UH Cougars focused on Duke, not tradition, in Sweet 16

The UH Cougars under Kelvin Sampson are making their fifth straight Sweet 16 appearance.

UH Cougars focused on Duke, not tradition, in Sweet 16
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The names that have come through the Duke men’s basketball program and the traditions they have created are undeniable.

Mike Krzyzewski, Johnny Dawkins, Kyrie Irvin, Elton Brand, Grant Hill and Zion Williams to name a few. Five national championships, 17 Final Fours and so many Sweet 16 appearances that it almost seems like the Blue Devils’ right.

And let’s not forget those intimidating blue and white uniforms that exude success.

While the faces have certainly changed, the No.1 seeded University of Houston Cougars will be playing against all of that when they take on fourth-seeded Duke during the Sweet 16 round of the NCAA Tournament on Friday night at Dallas’ American Airlines Arena.

Cougars have a tradition, too

But the Cougars want Duke to know they are a program to be reckoned with, too.

“I think we prepare just like any other game. They’re a great program,” UH senior guard Jamal Shead said Thursday afternoon. “They’re known for great things, as they should be. They’ve won a lot. They have good players today or they wouldn’t be in this position to play against us.

“I think we go in and we try to prepare like we normally do and just play the people in front of us and not the name.”

And while the Cougars don’t have the storied tradition of Duke, they have evolved into one of the nation’s top teams. This is their second straight year as a No.1 seed in the NCAA Tournament, and the program is one of only two in the nation (Gonzaga is the other) that can brag of playing in a fifth consecutive Sweet 16 round.

UH, which moved into the Big 12 this season, has done so with talent and continuity led by returning starters J’Wan Roberts and Shead, the development of Emanuel Sharp and the addition of Baylor transfer and leading scorer L.J. Cryer. Phi Slama Jama they are not, but these Cougars have garnered national respect.

“I can’t comment on Houston the last how many ever years or so and what has or hasn’t been good, but I focused on them, who they’ve been this season,” said Duke coach Jon Scheyer, who is in his second season leading the Blue Devils. “Obviously, this group has been together not just this year. It’s been a few years in the making, right?

“I think you just have to point to their culture. They just have a winning culture. You’re playing a team that expects to win. Coach (Kelvin) Sampson, the job that he’s done, the staff, the program they’ve developed that edge and that belief. That’s something that I’ve known — I’ve known no other way since I’ve been a player at Duke. It’s no different since I have been an assistant coach here, the head coach. We expect to win.”

In another time, the roles of this matchup might have been very different with the Blue Devils, ACC powers, coming in as the overwhelming favorites even in a game that’s considered in the Cougars’ backyard. But that isn’t the case as UH is the team favored to advance to the Elite Eight.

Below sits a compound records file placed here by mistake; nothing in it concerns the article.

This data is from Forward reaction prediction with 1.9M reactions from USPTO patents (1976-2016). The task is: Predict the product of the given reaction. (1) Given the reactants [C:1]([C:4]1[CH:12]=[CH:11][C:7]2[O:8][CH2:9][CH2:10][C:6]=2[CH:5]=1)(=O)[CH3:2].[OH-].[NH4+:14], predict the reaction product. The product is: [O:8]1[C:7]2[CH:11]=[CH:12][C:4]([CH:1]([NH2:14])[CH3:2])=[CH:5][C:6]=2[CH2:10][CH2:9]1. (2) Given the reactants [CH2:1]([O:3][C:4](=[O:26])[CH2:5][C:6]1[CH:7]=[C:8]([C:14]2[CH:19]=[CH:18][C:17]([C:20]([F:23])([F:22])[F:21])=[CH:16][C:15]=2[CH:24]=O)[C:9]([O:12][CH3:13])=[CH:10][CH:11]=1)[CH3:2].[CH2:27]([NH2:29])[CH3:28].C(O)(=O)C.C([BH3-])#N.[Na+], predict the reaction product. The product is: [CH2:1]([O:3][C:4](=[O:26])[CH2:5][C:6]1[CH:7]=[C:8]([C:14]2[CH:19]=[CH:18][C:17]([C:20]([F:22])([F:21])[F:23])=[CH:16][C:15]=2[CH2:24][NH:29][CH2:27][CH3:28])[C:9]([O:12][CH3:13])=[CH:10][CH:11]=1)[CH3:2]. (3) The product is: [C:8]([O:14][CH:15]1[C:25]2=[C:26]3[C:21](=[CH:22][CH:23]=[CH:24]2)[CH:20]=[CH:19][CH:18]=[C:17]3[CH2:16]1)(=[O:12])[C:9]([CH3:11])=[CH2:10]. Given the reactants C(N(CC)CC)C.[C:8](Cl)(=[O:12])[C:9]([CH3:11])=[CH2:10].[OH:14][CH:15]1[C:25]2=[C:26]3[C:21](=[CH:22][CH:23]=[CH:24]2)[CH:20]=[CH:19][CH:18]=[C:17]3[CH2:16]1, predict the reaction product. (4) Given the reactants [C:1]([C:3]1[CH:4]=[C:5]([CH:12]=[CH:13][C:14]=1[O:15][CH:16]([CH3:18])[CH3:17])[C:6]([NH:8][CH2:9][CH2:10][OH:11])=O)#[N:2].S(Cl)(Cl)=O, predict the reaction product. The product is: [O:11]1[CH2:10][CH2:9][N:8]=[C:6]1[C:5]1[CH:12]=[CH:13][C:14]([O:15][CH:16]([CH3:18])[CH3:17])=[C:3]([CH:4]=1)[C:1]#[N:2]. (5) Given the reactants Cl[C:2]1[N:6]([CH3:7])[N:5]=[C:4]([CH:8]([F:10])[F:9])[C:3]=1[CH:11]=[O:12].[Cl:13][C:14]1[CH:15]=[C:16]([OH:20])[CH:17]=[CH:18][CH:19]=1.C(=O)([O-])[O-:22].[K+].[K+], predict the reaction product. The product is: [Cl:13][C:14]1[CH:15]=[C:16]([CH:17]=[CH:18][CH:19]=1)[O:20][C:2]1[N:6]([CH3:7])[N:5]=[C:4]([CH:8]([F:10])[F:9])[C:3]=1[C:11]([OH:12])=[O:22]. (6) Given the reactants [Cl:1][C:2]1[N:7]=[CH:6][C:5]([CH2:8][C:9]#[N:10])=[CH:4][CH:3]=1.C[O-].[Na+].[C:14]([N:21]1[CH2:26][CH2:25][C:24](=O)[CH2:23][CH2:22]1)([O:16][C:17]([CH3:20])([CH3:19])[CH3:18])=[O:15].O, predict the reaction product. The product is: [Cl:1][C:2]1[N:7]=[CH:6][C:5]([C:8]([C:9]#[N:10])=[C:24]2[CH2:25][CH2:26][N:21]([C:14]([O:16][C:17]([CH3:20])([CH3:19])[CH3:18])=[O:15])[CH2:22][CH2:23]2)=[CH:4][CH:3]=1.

The Blue Devils aren’t as talented top to bottom and as deep as they once were and Krzyzewski is no longer pacing the sidelines. Scheyer is now heading up the program and 7-footer Kyle Filipowski is dominating the inside with three ball-handling guards around him.

Clearly, Duke is still a problem and that hasn’t been lost on UH coach Kelvin Sampson.

“Very, very talented,” Sampson said of the Blue Devils. “They play the perfect system for their personnel.

“We’re in the Sweet 16. Aren’t they all good?”

Getting defensive

Those are the exact same sentiments being shared by the Blue Devils as they prepare to go against one of the nation’s top defensive teams. The Cougars are relentless on the defensive end of the floor, making it hard for imposing teams to get into much of a rhythm.

Their aggressive style of defense nearly got them into trouble during last weekend’s NCAA Tournament second round when four of their five starters fouled out, but the Cougars found a way to prevail over Texas A&M in overtime.

If not the best defense in the country, they’re right there,” Scheyer said. “You have to talk about their effort. Their effort is terrific.

“They make multiple efforts protecting the basket, defending in pick and roll, defending throughout the shot clock. They have really good one-on-one defenders. Obviously, that’s the best way you can break a defense down is by getting by. They make it hard on you to get by. Then when you do get by, there’s going to be somebody else that’s always there waiting to help.”

But the Blue Devils feel like they are prepared for the defensive pressure UH will bring.

“I feel like we’ve played teams like them all season, like the physicality aspect of it,” said Duke guard Tyrese Proctor. “I think just playing poised and just limiting turnovers is going to be a huge thing for us.

“They try and muck up the game and try and make it harder than it is, and I think if we just are disciplined and poised, we’ll be fine.”